The Importance of Project Management in Healthcare & Its Role in HIM

The Importance of Project Management in Healthcare & Its Role in HIM

Today’s healthcare leaders continuously refine and develop their processes to improve patient care, reduce costs and elevate the patient’s overall experience and satisfaction. Adopting of project management (PM) principles in healthcare has dramatically increased over the last decade. It has become increasingly important to facilities because they help control costs, mitigate risk, and improve overall project outcomes. There are a vast number of electronic system implementations (i.e., EHRs, CACs, CDI Software, etc.) within healthcare. As a result, project management has emerged as one of the most prominent business skill sets desired. YES’ Consultants are specifically trained as project managers and can help your organization develop a plan to successfully achieve your goals. Contact YES for more information on how project management can benefit your facility!

One area within healthcare where we have seen project management significantly add value to organizations is Health Information Management (HIM). Historically, if you were to ask any HIM professional if they need assistance initiating, planning, executing, monitoring, and closing projects or processes, the majority would unequivocally tell you that they or their supervisors had adequate time to complete all their tasks/projects.

Unfortunately, in our experience, we have found that not to be the case. Oftentimes, Vice Presidents or C-suite executives assign additional high-priority, time-consuming projects to their HIM leadership teams. With hospitals cutting costs in recent years, HIM teams have been asked to do even more with fewer resources. Many HIM departments are constantly under pressure to manage concurrent priorities against the facility’s DNFB. As a result, time constraints arise for many other activities, especially retrospective projects.

Project management principles will allow HIM departments to generate value from their various retrospective activities if utilized properly. This includes audits while maintaining focus on their concurrent priorities.

In this article, we will outline:

  1. Common Challenges HIM Leaders Encounter
  2. Project Management (PM) Strategies and Approach for HIM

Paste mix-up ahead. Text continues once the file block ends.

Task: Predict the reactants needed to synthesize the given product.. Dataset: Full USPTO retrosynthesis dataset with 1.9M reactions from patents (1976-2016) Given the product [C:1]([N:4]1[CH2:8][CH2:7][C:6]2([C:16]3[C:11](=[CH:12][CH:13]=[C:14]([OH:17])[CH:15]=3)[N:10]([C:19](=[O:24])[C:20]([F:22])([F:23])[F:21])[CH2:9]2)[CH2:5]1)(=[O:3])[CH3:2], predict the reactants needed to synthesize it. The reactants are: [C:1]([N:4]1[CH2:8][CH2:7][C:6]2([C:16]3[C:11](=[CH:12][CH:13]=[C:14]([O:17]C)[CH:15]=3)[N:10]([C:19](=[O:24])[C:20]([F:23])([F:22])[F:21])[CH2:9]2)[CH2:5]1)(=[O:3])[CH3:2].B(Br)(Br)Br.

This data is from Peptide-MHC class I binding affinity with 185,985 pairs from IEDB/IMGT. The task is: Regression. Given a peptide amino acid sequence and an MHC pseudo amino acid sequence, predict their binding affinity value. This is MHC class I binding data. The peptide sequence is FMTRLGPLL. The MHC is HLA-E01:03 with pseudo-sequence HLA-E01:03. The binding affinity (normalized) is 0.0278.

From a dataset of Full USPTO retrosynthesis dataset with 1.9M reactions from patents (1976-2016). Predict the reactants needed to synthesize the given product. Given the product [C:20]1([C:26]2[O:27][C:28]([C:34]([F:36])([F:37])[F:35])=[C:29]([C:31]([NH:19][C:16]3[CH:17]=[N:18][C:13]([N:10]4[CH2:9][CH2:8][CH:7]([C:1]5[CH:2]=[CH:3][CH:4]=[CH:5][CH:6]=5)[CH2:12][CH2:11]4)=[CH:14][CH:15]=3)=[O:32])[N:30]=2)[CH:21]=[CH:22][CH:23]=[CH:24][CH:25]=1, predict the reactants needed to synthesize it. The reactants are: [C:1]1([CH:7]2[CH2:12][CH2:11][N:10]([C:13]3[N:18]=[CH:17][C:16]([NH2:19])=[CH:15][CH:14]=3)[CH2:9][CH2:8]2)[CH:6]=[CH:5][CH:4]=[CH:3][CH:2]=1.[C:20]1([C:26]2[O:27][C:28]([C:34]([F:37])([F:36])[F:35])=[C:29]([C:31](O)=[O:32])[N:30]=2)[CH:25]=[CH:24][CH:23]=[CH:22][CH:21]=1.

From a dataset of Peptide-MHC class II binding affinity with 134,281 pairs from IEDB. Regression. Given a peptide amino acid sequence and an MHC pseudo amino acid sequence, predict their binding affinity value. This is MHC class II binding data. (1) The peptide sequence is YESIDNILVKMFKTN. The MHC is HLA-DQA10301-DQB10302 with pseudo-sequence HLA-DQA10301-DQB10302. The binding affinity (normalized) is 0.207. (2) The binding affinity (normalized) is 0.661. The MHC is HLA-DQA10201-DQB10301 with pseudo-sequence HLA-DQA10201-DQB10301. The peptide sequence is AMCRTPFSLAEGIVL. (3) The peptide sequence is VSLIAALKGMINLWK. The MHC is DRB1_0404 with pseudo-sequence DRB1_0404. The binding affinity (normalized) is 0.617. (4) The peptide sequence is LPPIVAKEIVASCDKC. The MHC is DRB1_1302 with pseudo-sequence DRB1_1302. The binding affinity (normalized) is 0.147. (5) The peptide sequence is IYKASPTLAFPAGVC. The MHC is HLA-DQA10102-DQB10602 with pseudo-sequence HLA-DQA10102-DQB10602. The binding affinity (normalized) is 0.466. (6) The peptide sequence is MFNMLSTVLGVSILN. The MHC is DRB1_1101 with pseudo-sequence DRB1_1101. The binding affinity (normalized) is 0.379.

Common Challenges HIM Leaders Encounter

importance of Project Management in healthcare

Concurrent Priorities Taking Precedent – Day-to-day operations within HIM departments fluctuate frequently. As an HIM leader, it may seem like your full-time job is putting out fires related to your duties (i.e., managing your DNFB). In this environment, your daily state of mind is set to “crisis management mode.” By employing the basic project management principles outlined, you can balance staffing needs, physician needs, patient volume fluctuations, supervisor or C-suite delegating tasks, and other priorities properly.

Budget Constraints – Financial performance against your budgets can be very demanding. Oftentimes, budgeting constraints impede HIM leaders from implementing important retrospective audit activities.

More Challenges That Plague HIM Leaders

Decentralized Tracking – With HIM departments managing many different projects or teams (i.e., Coding, Auditing, Transcription, CDI, etc.) on a daily basis, accurate and timely tracking of current activities presents a challenge. Add in the fact that many HIM teams, such as coding and transcription, are employing increasingly more remote staff, and you could have a recipe for failure if not properly project-managed.

Undefined Timelines and Expectations – The development of timelines and clearly identified expectations can be easily bypassed as more “higher priority” tasks take precendence. A significant challenge many HIM leaders face is having the actual daily time to develop and communicate clear deadlines or expectations.